with bottle-top dispensers
The term 'dispensing' is understood to mean the discharge of defined quantities. For easy, rapid and precise dispensing of reagents, bottle-top dispensers are widely employed to replace poured transfers into graduated cylinders. They can be mounted directly on commercial laboratory bottles, either directly or by means of adapters. It is no longer necessary to transfer or decant chemicals. Serial dispensing in particular is greatly facilitated.
By an upward movement of the piston, the preset amount of liquid is aspirated from the reagent bottle into the dispenser cylinder. By the subsequent downward movement of the piston, the liquid is released through a valve system and the discharge tube. There is no need to set a meniscus or to observe a waiting time.
For dispensing aggressive reagents, e.g., concentrated acids such as H3PO4, H2SO4, bases like NaOH, KOH, saline solutions, as well as many organic solvents: Dispensette® S
For dispensing organic solvents, such as chlorinated and fluorinated hydrocarbons (e.g., trichlorotrifluoroethane and dichloromethane), or acids such as concentrated HCl and HNO3, as well as for trifluoroacetic acid (TFA), tetrahydrofuran (THF) and peroxides: Dispensette® S Organic
For dispensing HF we recommend the use of the Dispensette® S Trace Analysis with a platinum-iridium valve spring.
The design of the system allows a replacement of the complete dispensing cartridge. The somewhat higher operating forces dur-ing filling are minimized by a spring with automatic lifting action. The present example reflects a competitively-priced dispenser for simple dispensing tasks in the volume range of 0.2 to 25 ml.
Range of application and materials
The range of application in-cludes the daily routine dispens-ing of bases, acids in low con-centration, biological buffers, cell culture media, biological detergents and polar solvents.
The seripettor® pro dispenser is suitable for dispensing acids such as concentrated HCl, po-lar solvents (e.g., acetone) and UV-sensitive media. In contrast to the seripettor® dispenser, valves made from chemically resistant materials are used in this instrument.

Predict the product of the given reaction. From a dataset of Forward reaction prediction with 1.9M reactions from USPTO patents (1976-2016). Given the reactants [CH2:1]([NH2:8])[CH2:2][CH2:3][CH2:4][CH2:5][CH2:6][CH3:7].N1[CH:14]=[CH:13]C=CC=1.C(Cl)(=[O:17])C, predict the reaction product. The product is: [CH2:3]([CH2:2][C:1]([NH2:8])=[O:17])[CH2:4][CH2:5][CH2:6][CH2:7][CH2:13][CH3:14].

With repetitive pipettes (also known as steppers), a single aspirated volume can be dispensed precisely step by step. This allows long test series to be processed reproducibly and quickly and simplifies complex sequences providing both high efficiency and accuracy. Due to the positive displacement principle used, even handling of problematic liquids is possible.
The positive displacement principle is often used for repetitive pipettes.
In contrast to air cushion systems (e.g., in micropipettes), the piston of positive displacement systems has direct contact with the liquid to be pipetted. When aspirating, the piston draws in the liquid by creating a vacuum and then wipes the walls of the tip clean during dispensing
This operating principle ensures precisely reproducible results regardless of the liquid and without the influence of an air cushion. Viscous liquids, highly volatile solutions, or foaming media can be accurately and easily dispensed.
e.g., HandyStep® S from BRAND
Routine work, production or long series can be handled efficiently with a manual repetitive pipette. With the simple setting wheel, the most common volumes can be set easily and quickly.
e.g. HandyStep® touch and HandyStep® touch S from BRAND
Complex processes and extensive protocols can be efficiently implemented with electronic repetitive pipettes. The electronic volume adjustment ensures high flexibility in volume settings. The touch display and range of functions enable almost any test procedure.
With so many possibilities, it can be difficult to make the right choice for your applications. Positive displacement or air cushion? Manual or electronic? Simple for standard applications or extended functions for complex processes?
The range of devices is just as diverse as the applications.
Our Application Notes will help you make the right choice and find the perfect device for your application.
When choosing a bottle-top dispenser, the safety features of the instrument should be kept in mind. For example, does it reduce the risk of injury due to glass breakage? How does it avoid accidental splashing when the instrument is primed? How is contact with the medium minimized when the dispensing tube is closed? Likewise, the suitability of the dispenser for the medium to be dispensed should be checked by the user. Information about this can generally be found in the operating manual in the chapter 'Function and limitations of use'. When in doubt, contact the manufacturer directly. Information on maintenance and monitoring of measuring instruments are also found in the operating manual.